But by far the worst part of the evening was the valet service hired to help with the evening’s traffic. Since the rain on Saturday was causing a problem, the Whiskey Festival made a last minute decision to enforce mandatory valet parking, in an effort to keep anyone from getting soaked while trekking across the parking lot. The only issue here was that the valet company, who turned picking up your car into a free-for-all. When the evening ended at 10 p.m., after a sparse three hours of festival time, the vast majority of attendees all left at once. Unable to handle this kind of load, the valets dumped all the car keys they had on an unattended table and allowed guests to walk up and search through the pile to find their own.
The only problem with this was that anyone could have grabbed anyone else’s keys. Car thefts, accidental mix-ups, and property damage were all high risks, and there wasn’t a security officer nearby to help monitor this chaos. Only the short handful of valet parkers and the valet business manager were present. I watched as one woman managed to find the right keys to her car and held them up, waving on the rest of her party to gather at her so they could get to their truck and get home. But once she held up her keys and called out, one of the valets then snatched her keys right out of her hand, trying to somehow salvage a tip out of her by going to find her car right then. This poor woman had to chase after him, yelling at him to give her car and house keys back.
Another incident erupted when one gentleman, understandably irate with the unsafe operations, demanded his money back from the manager—this man was charged $10 for parking upon arrival, though the valet was supposed to be complimentary. During the exchange, the manager began to loudly yell curse words and drop F-bombs in the middle of the parking lot where everyone else could hear him.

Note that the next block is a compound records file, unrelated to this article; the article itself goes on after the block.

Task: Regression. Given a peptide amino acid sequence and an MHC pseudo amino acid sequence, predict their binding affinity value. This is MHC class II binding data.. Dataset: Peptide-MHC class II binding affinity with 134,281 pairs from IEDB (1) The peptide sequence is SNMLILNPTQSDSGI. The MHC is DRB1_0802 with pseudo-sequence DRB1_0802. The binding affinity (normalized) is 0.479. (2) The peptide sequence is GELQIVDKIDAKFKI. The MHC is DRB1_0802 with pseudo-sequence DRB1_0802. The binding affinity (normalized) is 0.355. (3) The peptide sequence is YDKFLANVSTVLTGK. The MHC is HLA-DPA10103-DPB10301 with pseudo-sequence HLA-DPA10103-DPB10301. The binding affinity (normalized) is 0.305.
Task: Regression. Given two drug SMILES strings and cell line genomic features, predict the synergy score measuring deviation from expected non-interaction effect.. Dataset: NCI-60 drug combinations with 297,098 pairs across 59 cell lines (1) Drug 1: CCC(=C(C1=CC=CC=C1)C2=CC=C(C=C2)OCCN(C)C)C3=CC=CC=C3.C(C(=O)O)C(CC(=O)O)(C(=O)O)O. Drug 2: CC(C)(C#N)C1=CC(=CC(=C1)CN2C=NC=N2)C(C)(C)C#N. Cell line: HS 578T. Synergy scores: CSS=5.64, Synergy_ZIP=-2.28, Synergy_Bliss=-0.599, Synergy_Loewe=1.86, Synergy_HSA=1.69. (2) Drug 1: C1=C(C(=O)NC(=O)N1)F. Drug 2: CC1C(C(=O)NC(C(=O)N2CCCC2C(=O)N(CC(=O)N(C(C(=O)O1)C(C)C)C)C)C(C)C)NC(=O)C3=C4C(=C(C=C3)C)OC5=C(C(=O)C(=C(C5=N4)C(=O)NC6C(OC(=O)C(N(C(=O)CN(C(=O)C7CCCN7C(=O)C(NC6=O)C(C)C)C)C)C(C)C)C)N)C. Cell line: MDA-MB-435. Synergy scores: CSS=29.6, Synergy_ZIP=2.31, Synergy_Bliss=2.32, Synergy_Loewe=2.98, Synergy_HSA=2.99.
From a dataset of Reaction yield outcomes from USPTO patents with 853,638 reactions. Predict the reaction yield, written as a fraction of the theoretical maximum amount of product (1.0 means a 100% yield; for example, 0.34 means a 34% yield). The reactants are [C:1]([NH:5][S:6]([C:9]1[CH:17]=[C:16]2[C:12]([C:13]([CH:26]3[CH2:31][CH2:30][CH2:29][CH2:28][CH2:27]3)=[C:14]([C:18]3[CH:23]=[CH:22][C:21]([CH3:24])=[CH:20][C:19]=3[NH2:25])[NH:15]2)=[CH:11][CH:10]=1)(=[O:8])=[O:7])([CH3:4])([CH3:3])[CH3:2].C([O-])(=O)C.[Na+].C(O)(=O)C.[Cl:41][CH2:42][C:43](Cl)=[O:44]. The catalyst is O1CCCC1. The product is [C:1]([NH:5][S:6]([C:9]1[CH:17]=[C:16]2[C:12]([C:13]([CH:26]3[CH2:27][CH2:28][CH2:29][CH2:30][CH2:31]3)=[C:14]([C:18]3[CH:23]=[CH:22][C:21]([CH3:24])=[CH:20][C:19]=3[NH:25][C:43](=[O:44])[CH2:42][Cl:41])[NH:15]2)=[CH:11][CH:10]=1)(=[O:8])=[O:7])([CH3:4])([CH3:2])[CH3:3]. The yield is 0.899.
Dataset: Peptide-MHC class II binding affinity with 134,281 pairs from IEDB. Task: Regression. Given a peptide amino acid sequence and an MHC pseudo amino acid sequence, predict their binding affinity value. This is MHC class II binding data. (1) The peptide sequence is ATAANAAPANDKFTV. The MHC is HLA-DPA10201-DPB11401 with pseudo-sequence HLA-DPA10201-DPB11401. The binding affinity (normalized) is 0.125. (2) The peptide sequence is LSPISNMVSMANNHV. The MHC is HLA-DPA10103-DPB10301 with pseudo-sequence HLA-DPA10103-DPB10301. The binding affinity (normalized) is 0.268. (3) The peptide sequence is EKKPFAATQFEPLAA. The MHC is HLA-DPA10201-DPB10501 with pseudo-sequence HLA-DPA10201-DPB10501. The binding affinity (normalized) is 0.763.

It is a downright shame the festival was ended on such a distasteful note. The valet debacle certainly soured an otherwise so-so evening; in the future, when someone says "whiskey festival," my first thoughts are going to revolve around horrific valet disputes.
I wish there were more positive things to say about the festival, because on paper it's a very good idea. But when you get down to it, the Whiskey Festival was a bigger mess this year than it ever was last year, during its inaugural event. The only difference this year is that the organizers can't chalk their mistakes up to inexperience. The exact same mistakes were made this weekend that happened last March, and there is no excuse for the deplorable service provided by the valets, or the complete absence of food for festival attendees.
I wish I could say that that the Whiskey Festival just needed more time to stretch their legs, but if I’m being honest, then I have to say that those organizing it were just being recklessly negligent. While this event might have a good concept going, I’m not planning to attend next year unless some serious changes in organization and management are made—if the Whiskey Festival even manages to plan a third event.